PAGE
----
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Development and Implementation of a Knowledge Base for Automated Segment Review

E Pryser*, M Schmidt, F Reynoso, W Smith, Washington University in St. Louis, St. Louis, MO


(Sunday, 7/12/2020)   [Eastern Time (GMT-4)]

Room: AAPM ePoster Library

Purpose: To establish a knowledge-base of normal tissue structure characteristics for use in automated structure evaluation.

Methods: Geometric characteristics of 4436 normal tissue structures were gathered from patients that were treated clinically with photon IMRT or VMAT plans. Gathered metrics include the structure volume, mean area per slice, the extent of the structure in the three cardinal directions, the coordinate of the geometric center, and the maximum dose to the structure from the delivered treatment plan. Characteristics of non-anatomical structures (those used for optimization, avoidance, etc.) were not recorded. From the collected data, a structure knowledge-base was created by determining the mean and standard deviation of each geometric characteristic. Data were separated by structure type and patient gender. An additional 800 contours were manually reviewed by a physicist and categorized as acceptable or unacceptable. For those marked unacceptable, the contouring error category was also recorded. A receiver-operating characteristic (ROC) curve for detecting contouring errors was generated by evaluating the manually-reviewed dataset metric q with the knowledge-base (KB) values using a variable decision threshold m.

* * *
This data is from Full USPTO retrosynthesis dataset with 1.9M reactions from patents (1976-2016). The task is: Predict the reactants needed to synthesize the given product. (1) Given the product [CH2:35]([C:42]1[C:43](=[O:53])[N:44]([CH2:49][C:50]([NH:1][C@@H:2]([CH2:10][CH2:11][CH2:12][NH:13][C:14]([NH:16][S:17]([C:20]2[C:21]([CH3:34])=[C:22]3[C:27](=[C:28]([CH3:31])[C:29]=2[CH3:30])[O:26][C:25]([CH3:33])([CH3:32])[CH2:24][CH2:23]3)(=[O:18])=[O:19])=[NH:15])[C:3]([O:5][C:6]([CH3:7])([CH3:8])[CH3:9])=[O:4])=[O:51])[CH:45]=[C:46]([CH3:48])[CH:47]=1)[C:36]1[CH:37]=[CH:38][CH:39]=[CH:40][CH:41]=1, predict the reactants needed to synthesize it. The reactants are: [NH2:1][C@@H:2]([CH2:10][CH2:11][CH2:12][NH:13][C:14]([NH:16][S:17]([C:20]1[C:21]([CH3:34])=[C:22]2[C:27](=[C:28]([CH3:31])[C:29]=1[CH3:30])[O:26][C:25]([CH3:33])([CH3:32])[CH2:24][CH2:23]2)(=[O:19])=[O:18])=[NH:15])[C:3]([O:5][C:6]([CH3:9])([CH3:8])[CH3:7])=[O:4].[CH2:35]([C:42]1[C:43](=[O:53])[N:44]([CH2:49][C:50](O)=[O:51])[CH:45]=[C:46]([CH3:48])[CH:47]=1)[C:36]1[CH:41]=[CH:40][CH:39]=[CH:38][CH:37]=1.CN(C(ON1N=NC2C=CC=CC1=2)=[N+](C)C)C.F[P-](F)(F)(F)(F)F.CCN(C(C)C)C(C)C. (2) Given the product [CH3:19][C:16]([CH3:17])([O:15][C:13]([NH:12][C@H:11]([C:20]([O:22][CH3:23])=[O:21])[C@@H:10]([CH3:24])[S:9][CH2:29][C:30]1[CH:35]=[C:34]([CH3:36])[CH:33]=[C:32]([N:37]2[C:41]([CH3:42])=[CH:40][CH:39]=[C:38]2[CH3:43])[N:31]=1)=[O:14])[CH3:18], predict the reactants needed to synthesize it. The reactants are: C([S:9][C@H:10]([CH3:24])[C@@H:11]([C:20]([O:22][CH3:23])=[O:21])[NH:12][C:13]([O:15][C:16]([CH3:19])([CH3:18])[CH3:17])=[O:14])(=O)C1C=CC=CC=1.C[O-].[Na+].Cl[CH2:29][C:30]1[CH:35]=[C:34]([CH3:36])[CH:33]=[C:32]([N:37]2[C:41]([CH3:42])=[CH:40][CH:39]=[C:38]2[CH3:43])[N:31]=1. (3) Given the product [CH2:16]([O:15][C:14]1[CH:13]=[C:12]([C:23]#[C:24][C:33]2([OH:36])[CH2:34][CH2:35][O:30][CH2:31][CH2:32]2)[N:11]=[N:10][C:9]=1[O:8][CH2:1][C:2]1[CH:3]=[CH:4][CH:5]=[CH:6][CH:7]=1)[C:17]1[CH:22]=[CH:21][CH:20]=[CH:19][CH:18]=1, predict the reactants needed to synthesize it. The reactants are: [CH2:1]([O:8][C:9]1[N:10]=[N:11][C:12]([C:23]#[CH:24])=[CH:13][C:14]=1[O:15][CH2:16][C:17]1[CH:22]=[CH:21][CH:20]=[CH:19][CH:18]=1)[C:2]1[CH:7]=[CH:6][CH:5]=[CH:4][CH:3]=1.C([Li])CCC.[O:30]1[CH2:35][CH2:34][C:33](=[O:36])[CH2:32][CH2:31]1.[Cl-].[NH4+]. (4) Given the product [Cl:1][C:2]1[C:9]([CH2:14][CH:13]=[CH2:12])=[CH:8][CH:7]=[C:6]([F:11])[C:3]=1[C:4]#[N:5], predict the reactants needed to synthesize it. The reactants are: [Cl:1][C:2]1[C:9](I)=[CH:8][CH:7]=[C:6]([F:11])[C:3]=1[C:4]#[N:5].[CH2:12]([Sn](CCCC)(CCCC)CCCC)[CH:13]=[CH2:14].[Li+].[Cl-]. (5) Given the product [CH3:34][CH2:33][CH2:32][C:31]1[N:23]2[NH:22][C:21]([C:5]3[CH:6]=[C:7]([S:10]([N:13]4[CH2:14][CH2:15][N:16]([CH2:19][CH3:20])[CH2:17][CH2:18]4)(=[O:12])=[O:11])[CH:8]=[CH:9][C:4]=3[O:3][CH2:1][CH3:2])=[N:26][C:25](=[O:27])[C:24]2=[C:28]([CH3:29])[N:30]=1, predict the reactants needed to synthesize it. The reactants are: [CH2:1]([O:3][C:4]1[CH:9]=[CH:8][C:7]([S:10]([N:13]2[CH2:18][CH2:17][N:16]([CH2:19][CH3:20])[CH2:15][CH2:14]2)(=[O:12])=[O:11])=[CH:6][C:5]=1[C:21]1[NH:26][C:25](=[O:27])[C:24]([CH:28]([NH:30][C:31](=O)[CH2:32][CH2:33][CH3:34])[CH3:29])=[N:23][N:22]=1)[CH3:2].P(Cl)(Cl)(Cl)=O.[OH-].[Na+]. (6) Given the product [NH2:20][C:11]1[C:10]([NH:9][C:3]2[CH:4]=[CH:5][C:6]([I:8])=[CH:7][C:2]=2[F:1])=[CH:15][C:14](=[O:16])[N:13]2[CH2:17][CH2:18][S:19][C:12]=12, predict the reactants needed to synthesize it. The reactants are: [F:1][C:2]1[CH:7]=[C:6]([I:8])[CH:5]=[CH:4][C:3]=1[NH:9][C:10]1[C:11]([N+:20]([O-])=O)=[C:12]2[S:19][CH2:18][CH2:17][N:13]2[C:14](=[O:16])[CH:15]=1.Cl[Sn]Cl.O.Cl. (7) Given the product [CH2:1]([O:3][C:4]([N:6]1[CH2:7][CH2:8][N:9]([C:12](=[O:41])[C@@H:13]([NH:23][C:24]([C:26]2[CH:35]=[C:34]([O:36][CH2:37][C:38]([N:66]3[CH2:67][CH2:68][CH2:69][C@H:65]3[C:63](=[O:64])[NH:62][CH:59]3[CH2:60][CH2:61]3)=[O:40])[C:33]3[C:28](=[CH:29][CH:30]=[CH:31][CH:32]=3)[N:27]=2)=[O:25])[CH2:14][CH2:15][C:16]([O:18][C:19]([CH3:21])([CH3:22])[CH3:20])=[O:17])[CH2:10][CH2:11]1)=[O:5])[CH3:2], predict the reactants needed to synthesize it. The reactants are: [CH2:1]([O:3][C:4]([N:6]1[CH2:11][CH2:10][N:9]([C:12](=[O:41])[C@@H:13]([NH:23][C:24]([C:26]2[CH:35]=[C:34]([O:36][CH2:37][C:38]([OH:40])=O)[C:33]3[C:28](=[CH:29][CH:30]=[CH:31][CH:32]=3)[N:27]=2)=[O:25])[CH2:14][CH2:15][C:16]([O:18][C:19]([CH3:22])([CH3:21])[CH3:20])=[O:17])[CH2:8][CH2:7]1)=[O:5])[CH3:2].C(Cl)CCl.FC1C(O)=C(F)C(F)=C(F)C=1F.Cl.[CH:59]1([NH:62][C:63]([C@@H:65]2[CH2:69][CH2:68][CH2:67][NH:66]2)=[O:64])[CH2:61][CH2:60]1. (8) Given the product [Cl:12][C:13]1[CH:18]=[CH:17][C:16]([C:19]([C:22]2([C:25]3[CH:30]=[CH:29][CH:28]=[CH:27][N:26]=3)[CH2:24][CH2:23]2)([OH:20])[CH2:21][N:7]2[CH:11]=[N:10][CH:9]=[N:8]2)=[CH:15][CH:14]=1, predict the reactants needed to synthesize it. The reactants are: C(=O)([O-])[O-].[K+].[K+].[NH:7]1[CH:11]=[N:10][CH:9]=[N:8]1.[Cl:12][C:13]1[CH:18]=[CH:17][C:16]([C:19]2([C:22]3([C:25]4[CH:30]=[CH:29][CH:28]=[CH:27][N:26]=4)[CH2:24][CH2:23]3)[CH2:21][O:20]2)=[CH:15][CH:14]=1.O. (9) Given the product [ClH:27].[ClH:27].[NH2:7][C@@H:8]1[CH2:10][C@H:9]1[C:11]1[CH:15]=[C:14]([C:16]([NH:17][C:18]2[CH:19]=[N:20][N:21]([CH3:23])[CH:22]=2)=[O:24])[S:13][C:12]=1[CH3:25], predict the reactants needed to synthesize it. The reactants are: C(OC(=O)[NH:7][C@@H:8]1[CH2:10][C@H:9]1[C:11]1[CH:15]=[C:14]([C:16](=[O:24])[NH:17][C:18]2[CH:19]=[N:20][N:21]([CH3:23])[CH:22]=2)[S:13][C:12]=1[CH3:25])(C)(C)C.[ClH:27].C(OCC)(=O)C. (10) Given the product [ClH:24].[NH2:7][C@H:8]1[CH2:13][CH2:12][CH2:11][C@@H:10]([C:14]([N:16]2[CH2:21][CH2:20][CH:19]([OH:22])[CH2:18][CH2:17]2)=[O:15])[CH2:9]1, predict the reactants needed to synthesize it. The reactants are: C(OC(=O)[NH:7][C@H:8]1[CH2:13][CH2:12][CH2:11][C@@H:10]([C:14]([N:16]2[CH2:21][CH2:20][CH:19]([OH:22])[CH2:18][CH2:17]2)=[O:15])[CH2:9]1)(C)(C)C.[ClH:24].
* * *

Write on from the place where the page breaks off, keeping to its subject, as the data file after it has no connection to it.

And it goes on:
Results: Of the 800 manually-reviewed contours, 93 were marked unacceptable (under-contoured=51%, over-contoured=39%, incorrect structure=8%, uninterpolated=3%). Structure volume outperformed mean area and superior/inferior extent in detecting contouring errors (AUC=95.0%, 81.4%, and 73.3% respectively). Using a decision threshold of m=0.8, structure volume was able to detect contouring errors with sensitivity=87%, specificity=94%, and accuracy=93.4%.

Conclusion: A knowledge-base of normal tissue geometric characteristics has been established. This knowledge-base was then used to demonstrate that geometric characteristics of normal tissue structures, particularly the structure volume, can be used to detect contouring errors with excellent accuracy and specificity.

Funding Support, Disclosures, and Conflict of Interest: MCS reports, Varian


Segmentation, ROC Analysis, Statistical Analysis


IM/TH- image Segmentation: CT

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